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Last Updated: Sunday, 14 October 2007, 13:16 GMT 14:16 UK
Show 'vision for UK', Brown urged
Lord Falconer
Lord Falconer has been a long-standing staunch ally of Tony Blair
Gordon Brown has been urged to outline his "vision for the future of the UK" by former Lord Chancellor, and leading Blairite, Lord Falconer.

He said if Labour governed only on the basis of past experience, there could be "drift", adding: "Renewal does not come from change of leadership alone."

One opinion poll gives the Tories a seven-point lead over Labour.

Cabinet minister John Hutton said Mr Brown had "vision" and would "rise above all this brouhaha".

But shadow foreign secretary William Hague said the "tectonic plates" in politics had "shifted" in favour of the Conservatives.

'Past not future'

Lord Falconer, who left the Cabinet when Tony Blair stood down as prime minister in June, told the Sunday Times: "Making clear our vision is the challenge for the Labour Party now.

"Because if you rely on experience and our ability to handle crises and do not set out, in the coming months, our vision for the future of the UK... we will be offering drift not leadership, and the past not the future."

New Labour is going to remain in business as a political concern
John Hutton, Industry Secretary

BBC political correspondent Gary O'Donoghue said former Blairite cabinet ministers had largely kept their counsel about Mr Brown until now, making this "a significant moment, coming at the end of a difficult week for the prime minister".

Olympics Minister Tessa Jowell said suggestions that supporters of Mr Blair were preparing an onslaught against Mr Brown were "absolutely and categorically untrue".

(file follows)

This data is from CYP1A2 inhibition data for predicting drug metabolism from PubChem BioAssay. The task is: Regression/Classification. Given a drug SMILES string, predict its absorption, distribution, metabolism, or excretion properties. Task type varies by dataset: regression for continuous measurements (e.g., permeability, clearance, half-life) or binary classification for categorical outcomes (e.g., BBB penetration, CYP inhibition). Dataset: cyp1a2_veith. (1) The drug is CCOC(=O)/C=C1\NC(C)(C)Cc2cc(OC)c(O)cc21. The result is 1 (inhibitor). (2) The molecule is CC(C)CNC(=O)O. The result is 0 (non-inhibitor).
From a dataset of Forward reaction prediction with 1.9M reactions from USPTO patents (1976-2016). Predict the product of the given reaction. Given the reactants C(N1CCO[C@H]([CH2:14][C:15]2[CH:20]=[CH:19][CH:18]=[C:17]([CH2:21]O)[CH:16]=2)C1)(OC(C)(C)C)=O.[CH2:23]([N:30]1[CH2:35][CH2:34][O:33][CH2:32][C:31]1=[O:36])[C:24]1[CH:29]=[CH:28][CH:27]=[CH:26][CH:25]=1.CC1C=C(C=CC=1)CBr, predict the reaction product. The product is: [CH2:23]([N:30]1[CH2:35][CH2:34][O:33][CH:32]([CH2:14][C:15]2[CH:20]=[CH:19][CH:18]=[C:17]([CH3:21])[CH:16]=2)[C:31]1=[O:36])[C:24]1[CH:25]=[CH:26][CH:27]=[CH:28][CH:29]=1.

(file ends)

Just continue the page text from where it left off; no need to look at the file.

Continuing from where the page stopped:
She told Sky News it was "nothing short of wicked" to suggest that Tony Blair had done any more than "become principally and primarily engaged in trying to achieve peace in the Middle East".

The former prime minister "wants Gordon Brown to be a successful New Labour prime minister. He wants a successful Labour government," she said.

'Tectonic plates shifting'

Mr Hutton, the industry secretary, told BBC One's Andrew Marr show that politics was a "rough trade sometimes".

He added: "What we have got to do is rise above all this brouhaha."

He did agree though that Labour had to show its "vision for the future", adding: "It's a vision thing. That's what people are looking for... We have a very clear vision.

Gordon Brown
Gordon Brown is still ahead in the leadership polls

"New Labour is going to remain in business as a political concern."

The Conservative's Mr Hague told ITV1's Sunday Edition: "We've got that huge advantage now in politics that we know what we stand for, and I don't think either of the other parties now know what they stand for in politics any more."

However, Europe minister Jim Murphy told Sky News: "Gordon Brown is a man of immense substance.

"I am very confident that in time, and over the next few months and longer, there are contrasts between Gordon's real substance and David Cameron's relatively lightweight, all spin, very little substance.

"And the population of the United Kingdom will be very clear who they want to be their leader and I'm certain it would be Gordon Brown."

Popularity hit

An ICM opinion poll for The Sunday Telegraph puts the Tories on 43%, Labour on 36% and the Liberal Democrats on 14%.

The findings, obtained from a random sample of 1,010 adults phoned on 10 and 11 October, suggest the Conservative Party is now more popular than it has been at any other time in the last 15 years.

Two weeks ago, during the Labour Party conference, Labour held an 11-point lead over the Tories in some opinion polls.

But since then, Labour's popularity appears to have been hit by Tory initiatives on inheritance tax, rows over troop withdrawals from Iraq, and the speculation over an autumn election that never came.

The ICM poll does, however, show that Mr Brown is still seen by those surveyed as a stronger leader than Mr Cameron, by 52% to 32%.



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